What you need to know
- Fitbit's new patent involves several new internal specifications including an inertial and PPG sensor for catching arterial stiffness.
- The device is intended for daily life and fitness scenarios as the CPU will optimize the PPG sensor as you go.
- Fitbit may look to include additional sensors such as stress and strain to improve its PPG sensor's accuracy.
Fitbit appears to be in the process of developing heart health monitoring technology that would previously require a trip to the hospital. As spotted by Gadgets and Wearables, the Google-owned company has filed a patent with the USPTO involving the utilization of PPG (photoplethysmography) technology to catch a user's arterial stiffness.
Fitbit's patent includes a new wearable fixing structure, inertial sensor, PPG sensor, as well as a couple of CPUs. It looks like the company intends for its new device to be used throughout multiple scenarios such as endurance and resistance training.
Other scenarios include whether a user is sleeping, working, or sitting, as well, which is stated to benefit the functionality of the PPG sensor. The CPU in development is designed to feed the information to the PPG sensor to optimize it for a better understanding of a user's heart no matter what they may be doing.
The USPTO patent informs that the filtered PPG data would be handled on a user's device. Once the data is refined, a Fitbit smartwatch can better identify potential aspects of a person's pulse waveform that directly relates to arterial stiffness and alert them.
Fitbit's new device may come packaged with temperature, strain, and stress sensors which could aid in its heart monitoring accuracy.
Arterial stiffness is a critical indicator of cardiovascular dysfunction, and should this technology see nothing but green lights, it would strengthen Fitbit's wellness capabilities. For now, there is speculation the company could bring this proposed PPG sensor to the next iteration of the Versa and Sense and perhaps Google's Pixel Watch, too.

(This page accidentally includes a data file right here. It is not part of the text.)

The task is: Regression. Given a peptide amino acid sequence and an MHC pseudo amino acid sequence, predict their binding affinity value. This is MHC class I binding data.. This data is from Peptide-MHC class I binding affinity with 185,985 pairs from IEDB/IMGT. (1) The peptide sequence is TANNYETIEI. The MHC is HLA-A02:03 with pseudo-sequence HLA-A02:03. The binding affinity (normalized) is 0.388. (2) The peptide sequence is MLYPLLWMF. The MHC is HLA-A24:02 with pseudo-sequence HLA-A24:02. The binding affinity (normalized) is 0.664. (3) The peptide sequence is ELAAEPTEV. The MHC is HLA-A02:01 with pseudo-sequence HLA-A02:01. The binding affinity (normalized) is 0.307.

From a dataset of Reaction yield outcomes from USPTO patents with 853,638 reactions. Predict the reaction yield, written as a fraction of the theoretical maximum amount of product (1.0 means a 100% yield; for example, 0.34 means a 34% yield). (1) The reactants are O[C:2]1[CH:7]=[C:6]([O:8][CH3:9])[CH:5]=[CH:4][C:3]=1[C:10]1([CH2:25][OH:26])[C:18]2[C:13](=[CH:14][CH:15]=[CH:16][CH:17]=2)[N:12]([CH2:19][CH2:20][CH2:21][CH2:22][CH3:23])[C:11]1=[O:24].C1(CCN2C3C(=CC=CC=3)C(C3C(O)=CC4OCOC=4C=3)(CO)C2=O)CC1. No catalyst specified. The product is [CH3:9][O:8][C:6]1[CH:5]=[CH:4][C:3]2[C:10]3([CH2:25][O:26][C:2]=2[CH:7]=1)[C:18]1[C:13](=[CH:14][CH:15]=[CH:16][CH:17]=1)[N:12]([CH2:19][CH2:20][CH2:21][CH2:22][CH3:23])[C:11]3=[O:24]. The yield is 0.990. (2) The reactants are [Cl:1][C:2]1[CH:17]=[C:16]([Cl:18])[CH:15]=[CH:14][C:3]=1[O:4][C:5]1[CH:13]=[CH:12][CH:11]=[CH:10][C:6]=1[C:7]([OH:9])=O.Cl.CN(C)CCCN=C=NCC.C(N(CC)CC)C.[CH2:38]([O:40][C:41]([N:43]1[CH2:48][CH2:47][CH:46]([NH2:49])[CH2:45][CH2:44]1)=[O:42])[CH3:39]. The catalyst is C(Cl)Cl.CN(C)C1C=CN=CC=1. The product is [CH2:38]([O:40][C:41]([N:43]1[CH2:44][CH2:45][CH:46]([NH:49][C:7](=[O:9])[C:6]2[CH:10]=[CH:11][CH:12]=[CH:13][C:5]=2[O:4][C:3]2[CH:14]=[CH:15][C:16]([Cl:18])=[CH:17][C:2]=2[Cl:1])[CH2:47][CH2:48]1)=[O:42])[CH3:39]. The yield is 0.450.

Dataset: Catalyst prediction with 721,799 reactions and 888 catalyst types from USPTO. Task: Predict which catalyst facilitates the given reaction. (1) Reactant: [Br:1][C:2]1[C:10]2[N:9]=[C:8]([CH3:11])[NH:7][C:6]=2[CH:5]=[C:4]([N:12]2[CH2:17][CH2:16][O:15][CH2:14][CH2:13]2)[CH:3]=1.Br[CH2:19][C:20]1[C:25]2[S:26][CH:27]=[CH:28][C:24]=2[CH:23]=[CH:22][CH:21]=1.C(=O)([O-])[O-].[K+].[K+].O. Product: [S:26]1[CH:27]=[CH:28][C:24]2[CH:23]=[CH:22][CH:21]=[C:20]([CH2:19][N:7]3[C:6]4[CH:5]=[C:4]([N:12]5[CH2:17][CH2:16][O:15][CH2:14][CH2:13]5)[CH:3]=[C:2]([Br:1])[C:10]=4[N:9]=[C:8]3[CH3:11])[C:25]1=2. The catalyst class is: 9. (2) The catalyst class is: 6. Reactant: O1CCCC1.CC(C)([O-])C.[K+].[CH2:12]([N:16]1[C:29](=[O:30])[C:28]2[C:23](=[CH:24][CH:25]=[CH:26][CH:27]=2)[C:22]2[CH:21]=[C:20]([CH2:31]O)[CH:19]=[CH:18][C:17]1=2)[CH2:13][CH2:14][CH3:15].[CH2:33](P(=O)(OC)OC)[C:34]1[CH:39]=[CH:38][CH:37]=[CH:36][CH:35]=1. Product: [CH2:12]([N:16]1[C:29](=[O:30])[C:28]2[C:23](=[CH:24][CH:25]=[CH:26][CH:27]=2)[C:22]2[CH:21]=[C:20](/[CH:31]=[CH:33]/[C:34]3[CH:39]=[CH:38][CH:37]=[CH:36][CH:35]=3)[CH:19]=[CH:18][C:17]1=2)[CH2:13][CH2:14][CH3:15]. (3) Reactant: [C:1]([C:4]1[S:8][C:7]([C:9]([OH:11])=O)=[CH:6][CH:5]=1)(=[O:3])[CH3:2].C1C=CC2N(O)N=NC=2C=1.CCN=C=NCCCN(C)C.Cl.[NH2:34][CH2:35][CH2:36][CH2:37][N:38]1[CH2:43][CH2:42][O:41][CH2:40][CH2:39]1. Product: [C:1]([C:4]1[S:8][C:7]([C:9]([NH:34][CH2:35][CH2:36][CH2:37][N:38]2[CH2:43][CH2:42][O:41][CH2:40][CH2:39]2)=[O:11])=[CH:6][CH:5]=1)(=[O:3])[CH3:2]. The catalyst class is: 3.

As Fitbit looks to strengthen its own heart monitoring capabilities, Samsung is busy preparing a One UI 5 Watch update with a crucial health feature. The company announced that its irregular heart rhythm notifications for the Galaxy Watch cleared the FDA. Through this, a user's watch would consistently monitor their heart rate for inconsistencies before alerting them and prompting them to take an ECG on the device for a more accurate telling.
Users interested in that will have to wait a little longer as it isn't slated to roll out until later 2023.
Fitbit's Sense 2 delivers a little more as its UI has been revamped, alongside six days of battery life. With a lightweight body, the Sense 2's strong health monitoring capabilities are made even easier as it'll never weigh you down. The device's heart monitoring sensors are strong with an accurate telling through a variety of situations.
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Nickolas is always excited about tech and getting his hands on it. Writing for him can vary from delivering the latest tech story to scribbling in his journal. When Nickolas isn't hitting a story, he's often grinding away at a game or chilling with a book in his hand.